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Sarcolipin (SLN) has emerged as an important regulator of the atrial sarcoplasmic reticulum (SR) Ca2+ transport. The inhibitory effect of SLN on cardiac SR Ca2+ ATPase (SERCA) pump can be relieved by β-adrenergic stimulation, which indicates that SLN is a reversible inhibitor. However, the mechanism of this reversible regulation of SERCA pump by SLN is yet to be determined. In the current study using adult rat ventricular myocytes we provide evidence that the threonine 5 (T5) residue at the N-terminus of SLN which is conserved among various species, critically regulates the SLN function. Point mutation of T5→alanine exerts an inhibitory effect on myocyte contractility and calcium transients similar to that of wild-type SLN, whereas mutation of T5→glutamic acid which mimics the phosphorylation abolished the inhibitory function of SLN. Our results showed that T5 can be phosphorylated in vitro by calcium–calmodulin dependent protein kinase II (CaMKII). Blocking the CaMKII activity in WT-SLN overexpressing myocytes using autocamtide inhibitory peptide completely abolished the β-adrenergic response. Taken together, our data suggest that T5 is the key amino acid which modulates SLN function via phosphorylation/dephosphorylation mechanisms through CaMKII pathway.
Sarcolipin (SLN), is a small molecule containing 31 amino acids, having significant homology to phospholamban [1,2] and is found to be expressed in cardiac and skeletal muscles [2–6]. Data shows that sarcolipin co-localizes and physically interacts with cardiac sarcoplasmic reticulum (SR) Ca2+ ATPase 2a (SERCA2a) [3,7,8]. SLN expression is regulated in a developmental and tissue specific manner [3–5,9]; also its expression is altered in a variety of disease conditions that affect cardiac and skeletal muscle [4,5,9–15], in particular SLN level was found to be increased in the atria of dogs in which heart failure was induced by tachypacing . Altered expression of SLN without any changes in SERCA or PLB protein levels in these animal models suggests that the expression levels of SLN could play a critical role in the SR Ca2+ uptake and altered Ca2+ homeostasis observed in the diseased myocardium .
The physiological importance of SLN was recently elucidated using genetically engineered mouse models with alterations in SLN protein levels [16–19]. Cardiac specific overexpression of SLN was associated with significant decrease in SR Ca2+ uptake and depressed contractile parameters [16–18]. On the other hand, ablation of SLN was associated with significantly enhanced Ca2+ affinity and velocity of SERCA pump, resulting in an increase in atrial contraction . Interestingly, SLN null atria showed blunted responses to isoproterenol stimulation , which suggest that SLN could mediate the β-adrenergic responses in atria. This was further supported by the observation that the inhibitory effect of SLN overexpression was relieved upon β-agonist stimulation [16,18]. In addition, SLN overexpression in the PLB null mice suggested that SLN can inhibit SERCA pump independent of PLB . This inhibition can be reversed upon β-adrenergic stimulation. However, the molecular mechanisms which modulate SLN function are largely unknown.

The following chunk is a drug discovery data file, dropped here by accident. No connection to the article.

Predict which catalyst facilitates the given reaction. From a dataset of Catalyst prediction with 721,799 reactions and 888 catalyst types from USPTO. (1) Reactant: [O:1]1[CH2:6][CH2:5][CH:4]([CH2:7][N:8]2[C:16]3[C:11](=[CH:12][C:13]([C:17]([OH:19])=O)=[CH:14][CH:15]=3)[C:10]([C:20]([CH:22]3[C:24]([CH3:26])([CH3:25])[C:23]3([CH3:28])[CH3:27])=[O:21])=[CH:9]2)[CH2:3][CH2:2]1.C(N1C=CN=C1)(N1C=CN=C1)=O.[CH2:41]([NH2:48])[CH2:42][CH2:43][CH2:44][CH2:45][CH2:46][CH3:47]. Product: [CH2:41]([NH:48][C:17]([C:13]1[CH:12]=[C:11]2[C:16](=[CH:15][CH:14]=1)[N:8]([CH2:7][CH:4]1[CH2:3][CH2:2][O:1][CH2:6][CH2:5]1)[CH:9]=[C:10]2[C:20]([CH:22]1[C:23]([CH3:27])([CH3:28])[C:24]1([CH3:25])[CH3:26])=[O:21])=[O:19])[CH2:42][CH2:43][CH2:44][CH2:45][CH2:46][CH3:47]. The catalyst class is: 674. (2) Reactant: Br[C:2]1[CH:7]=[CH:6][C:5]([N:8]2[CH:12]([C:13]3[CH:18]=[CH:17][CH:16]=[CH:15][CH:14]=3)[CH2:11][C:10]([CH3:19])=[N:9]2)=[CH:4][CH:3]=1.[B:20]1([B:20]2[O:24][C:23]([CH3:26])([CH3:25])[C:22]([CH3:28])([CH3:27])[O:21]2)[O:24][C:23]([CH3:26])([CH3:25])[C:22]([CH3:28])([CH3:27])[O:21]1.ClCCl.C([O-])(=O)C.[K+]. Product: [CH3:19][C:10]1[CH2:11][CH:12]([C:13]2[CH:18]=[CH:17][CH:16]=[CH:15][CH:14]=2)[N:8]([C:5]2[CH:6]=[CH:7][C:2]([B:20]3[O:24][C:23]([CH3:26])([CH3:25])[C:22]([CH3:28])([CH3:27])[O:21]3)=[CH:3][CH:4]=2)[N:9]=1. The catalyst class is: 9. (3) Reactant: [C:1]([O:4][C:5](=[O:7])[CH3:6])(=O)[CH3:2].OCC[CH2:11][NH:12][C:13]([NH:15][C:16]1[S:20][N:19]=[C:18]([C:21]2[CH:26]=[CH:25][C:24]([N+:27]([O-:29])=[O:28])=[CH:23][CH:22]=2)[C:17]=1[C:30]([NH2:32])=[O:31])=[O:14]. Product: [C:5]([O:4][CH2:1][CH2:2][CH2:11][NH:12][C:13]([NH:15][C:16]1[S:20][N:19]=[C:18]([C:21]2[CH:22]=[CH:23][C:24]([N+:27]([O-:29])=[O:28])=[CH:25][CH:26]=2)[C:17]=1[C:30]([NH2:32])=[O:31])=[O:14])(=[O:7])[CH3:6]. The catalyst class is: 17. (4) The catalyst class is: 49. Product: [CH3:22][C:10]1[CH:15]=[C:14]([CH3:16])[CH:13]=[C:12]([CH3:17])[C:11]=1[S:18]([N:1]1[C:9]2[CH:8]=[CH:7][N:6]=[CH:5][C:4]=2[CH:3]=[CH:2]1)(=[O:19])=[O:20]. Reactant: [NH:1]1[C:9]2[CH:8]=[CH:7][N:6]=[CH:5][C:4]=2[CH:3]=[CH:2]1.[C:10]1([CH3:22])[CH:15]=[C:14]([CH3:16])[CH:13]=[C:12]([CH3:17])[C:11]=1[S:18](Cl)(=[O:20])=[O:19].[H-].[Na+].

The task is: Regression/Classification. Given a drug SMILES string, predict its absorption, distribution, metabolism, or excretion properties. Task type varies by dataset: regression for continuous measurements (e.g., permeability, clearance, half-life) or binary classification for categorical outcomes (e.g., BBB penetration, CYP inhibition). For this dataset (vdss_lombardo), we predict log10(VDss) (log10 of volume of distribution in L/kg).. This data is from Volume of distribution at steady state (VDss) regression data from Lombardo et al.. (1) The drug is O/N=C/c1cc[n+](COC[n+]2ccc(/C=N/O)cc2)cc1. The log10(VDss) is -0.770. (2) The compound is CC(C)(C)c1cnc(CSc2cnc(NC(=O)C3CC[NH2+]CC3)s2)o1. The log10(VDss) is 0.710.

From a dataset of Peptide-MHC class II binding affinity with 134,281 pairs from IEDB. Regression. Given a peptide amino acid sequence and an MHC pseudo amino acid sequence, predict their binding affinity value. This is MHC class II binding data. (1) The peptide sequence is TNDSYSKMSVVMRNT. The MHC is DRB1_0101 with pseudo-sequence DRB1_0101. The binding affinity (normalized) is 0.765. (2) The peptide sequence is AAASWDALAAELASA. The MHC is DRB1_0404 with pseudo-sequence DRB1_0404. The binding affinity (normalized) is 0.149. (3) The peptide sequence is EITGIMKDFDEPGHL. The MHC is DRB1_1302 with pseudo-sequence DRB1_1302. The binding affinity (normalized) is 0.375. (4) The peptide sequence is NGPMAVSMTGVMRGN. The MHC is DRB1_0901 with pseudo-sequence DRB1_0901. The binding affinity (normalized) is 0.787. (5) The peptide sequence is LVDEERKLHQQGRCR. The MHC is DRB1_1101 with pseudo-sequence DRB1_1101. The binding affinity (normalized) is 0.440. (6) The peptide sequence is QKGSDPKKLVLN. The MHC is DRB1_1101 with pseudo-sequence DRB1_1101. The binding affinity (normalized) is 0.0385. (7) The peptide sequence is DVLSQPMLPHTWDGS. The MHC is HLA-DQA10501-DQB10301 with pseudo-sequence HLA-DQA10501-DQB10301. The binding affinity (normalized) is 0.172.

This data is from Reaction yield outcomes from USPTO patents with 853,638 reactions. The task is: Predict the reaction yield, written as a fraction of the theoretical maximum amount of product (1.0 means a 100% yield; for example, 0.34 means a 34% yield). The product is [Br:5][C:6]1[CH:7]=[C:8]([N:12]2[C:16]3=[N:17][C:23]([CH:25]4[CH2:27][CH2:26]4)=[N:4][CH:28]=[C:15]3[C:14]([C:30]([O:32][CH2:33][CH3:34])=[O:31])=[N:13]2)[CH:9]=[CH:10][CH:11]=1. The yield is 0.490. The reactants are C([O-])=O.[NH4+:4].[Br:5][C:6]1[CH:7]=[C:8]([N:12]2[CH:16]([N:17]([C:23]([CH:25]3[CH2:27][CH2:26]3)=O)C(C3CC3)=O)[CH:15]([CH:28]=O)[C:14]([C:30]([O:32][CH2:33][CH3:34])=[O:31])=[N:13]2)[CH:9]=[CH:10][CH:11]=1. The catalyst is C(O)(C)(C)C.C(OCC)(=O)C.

Based on the analogy of reversible inhibition of SLN and PLB on SERCA2a, we hypothesize that SLN function can be modulated by phosphorylation/dephosphorylation mechanisms. SLN has a conserved threonine residue (T5) at the N-terminus [2,20] that could be phosphorylated by serine/threonine kinases. Co-transfection of SERCA and T5 to alanine (A) mutant SLN in HEK cells resulted in an inhibition of Ca2+ uptake function of SERCA pump, whereas mutation of T5 to glutamic acid (E) resulted in loss of inhibitory effect [17,21]. In addition, Gramolini et al.  suggested that T5 can be phosphorylated by a putative serine/threonine protein kinase 16 by co-expression studies in HEK cells. All these studies were carried out in a heterologous cell system and the role of T5 in modulating SLN function in cardiac myocytes is yet to be confirmed.
Therefore, a major goal of this study was to demonstrate the role of T5 in modulating SLN function in cardiac myocytes. Using site-directed mutagenesis and adenoviral gene transfer, we studied the role of T5 in adult rat ventricular myocytes which express very low levels of SLN and eliminates the effect of endogenous SLN [3–5,19].
The amino acid mutations of Thr 5→Ala (ACT→GCA) and Thr 5→Glu (ACT→GAG) were introduced into rat SLN cDNA by polymerase chain reaction (PCR). The adenoviral construct containing either N-terminal FLAG tagged wild-type SLN (NF-SLN)  or N-terminal FLAG tagged SLN mutants (NF-SLNT5A or NF-SLNT5E) were generated as described previously . Briefly, mutant or wild-type SLN was cloned in frame to FLAG tag and subcloned into the shuttle vector, pAdTrack-CMV (Stratagene). This vector also drives the expression of green florescent protein (GFP) under separate CMV promoter and hence the virus-infected cells can be tracked by green florescence. The shuttle vector containing the cDNA of interest was transformed into BJ5183-AD1 to produce recombinant adenoviral plasmids. The recombinant plasmids were transfected into AD-293 HEK cells and amplified by 3–4 passages. Cells were collected after full cytopathic effect became evident, 2–3 days after plaque appearance. Virus was released by 3 cycles of freezing and thawing, and virus was collected by centrifuging at 2500 rpm for 10 min and collecting the supernatant that contained the viral stock. The final viral titers were determined by plaque assay with the final yield at 109 to 1010 pfu/ml .